No, my statement that you quoted was doubting that God would have created such a system BEFORE the arrival of death and called it 'very good.'

The idea that God would allow natural disasters for reasons you have suggested AFTER death entered the picture can certainly be argued.

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Re: The Problem of Natural Disasters

Post by TheEditor » Thu Sep 04, 2014 10:31 pm

I am not certain that I am fully on board with the idea that these things are not good--maybe it has to do with how we define good.

I read an article years ago in National Geographic about the eye. Since creationists frequently use the eye as an example of amazing creation, the article tersely made mention of the idea that the eye really isn't designed all that well, saying that the eye really was too exposed and easily damaged. I thought the arguument was specious. First off, perhaps the eye was designed as-is for good reason, and mistreatment of it as-is was not really a basis for saying the design was flawed. A man's testicles could similarly be called a poor design since they are subject to being injured and are not well protected. Ammonia and chlorine are not suited to be combined as the result is toxic. We could go on and on with examples of how things are not "good" from our limited perspective.

Therefore, I am a bit chary about seeing things as a result of poor design, as much as I am about seeing them as something God would not have originally intended. Who can know the mind of God?

Regards, Brenden.
[color=#0000FF][b]"It was for freedom that Christ set us free; therefore keep standing firm and do not be subject again to a yoke of slavery."[/b][/color]

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Re: The Problem of Natural Disasters

Post by mattrose » Thu Sep 04, 2014 10:58 pm

All that being said... when a tsunami kills 230 thousand people... I have a strong suspicion it wasn't God's original intention.

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Re: The Problem of Natural Disasters

Post by dizerner » Thu Sep 04, 2014 11:07 pm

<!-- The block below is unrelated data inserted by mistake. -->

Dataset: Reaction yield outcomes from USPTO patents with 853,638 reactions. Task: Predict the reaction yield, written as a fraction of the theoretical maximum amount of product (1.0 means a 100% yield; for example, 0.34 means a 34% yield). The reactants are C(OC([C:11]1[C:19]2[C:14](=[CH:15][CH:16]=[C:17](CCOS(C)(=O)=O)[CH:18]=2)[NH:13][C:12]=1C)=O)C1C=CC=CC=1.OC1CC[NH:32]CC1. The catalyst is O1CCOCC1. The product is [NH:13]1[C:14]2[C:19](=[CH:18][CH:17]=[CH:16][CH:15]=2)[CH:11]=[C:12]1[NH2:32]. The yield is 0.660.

I can't believe natural disasters happened before the fall. Maybe the earth was kept in a kind of artificial stasis. It's naturally offensive that one person's sin might affect another innocent person, and this is why people reject original sin. I think if we just look around and are actually honest we have to conclude there is something offensive about God to our normal feelings. Perhaps regeneration is the only thing that can cure these feelings, if they can be cured. When we discuss any problem of evil, it always gets emotional and that's the real problem I think. I mean it doesn't even seem like angels were cursed without their own individual choices, and the feeling of fairness and justice is strong in us to drive us away from Scriptural teachings on hell and original sin. I perfectly understand the natural revulsion to such teachings. Once we see God allows evil to even exist, we've crossed the line to an offensive God. So many objections you hear even from Christians can sound like these atheist videos. Yet can we just take Scriptures and proclaim they are true even if we can't logically justify them? Maybe the point of Job is that God transcends logic; many atheists think even with the "behind the scenes" information, it's still just as evil and immoral of God. I think it would help to boil the problem of evil and suffering down to simply looking at it in an equation rather than using emotive pictures. If the Biblical hell exists, it's by far the most offensive thing, and far worse than even the very worst life on earth. After all, original sin teaches both the victim and the bully are both sinners, and will suffer in hell without receiving the bread of life. Scripture simply says "without revelation and regeneration you will not have a proper attitude toward God," despite the fact that we all seem like victims in so many ways. Why would God treat humans so poorly if they are so special? I don't know but does God really owe us anything? I certainly don't think he can be all-loving in the sense that some people mean, because although I think you can show that he can be fundamentally desirous of all things to prosper, if that were the only desire he had, there were never be anything imperfect allowed to exist. Heaven is really what we all are looking for, and the Bible says it only comes in one way. Christ said those on "whom the tower fell," although perhaps very unlucky in life, really had one main problem above all others—their personal sin against a holy God. How can we factor in all things everywhere and whether God acts justly or whether something happens we don't like? And really suffering is just defined by "that which I do not like." Evil, on the other hand, is the desire to steal, kill and destroy. If God's judgments are just holy retribution but not something he desired to happen, they become an "evil" qualitatively different than an evil that simply wants to get right to the destruction without any testing or care for morality. Perhaps the lesson of Job is that the paradoxical and offensive logic that God could allow something we don't like is less important than the fact that we need to find some way to be found right with God, to please him and be holy. And just as the Father taught this in the Old Testament, so did the Son teach it in the New. If I'm right with God, I can have peace in a hurricane, volcano, tornado, nuclear war, torture, or sickness.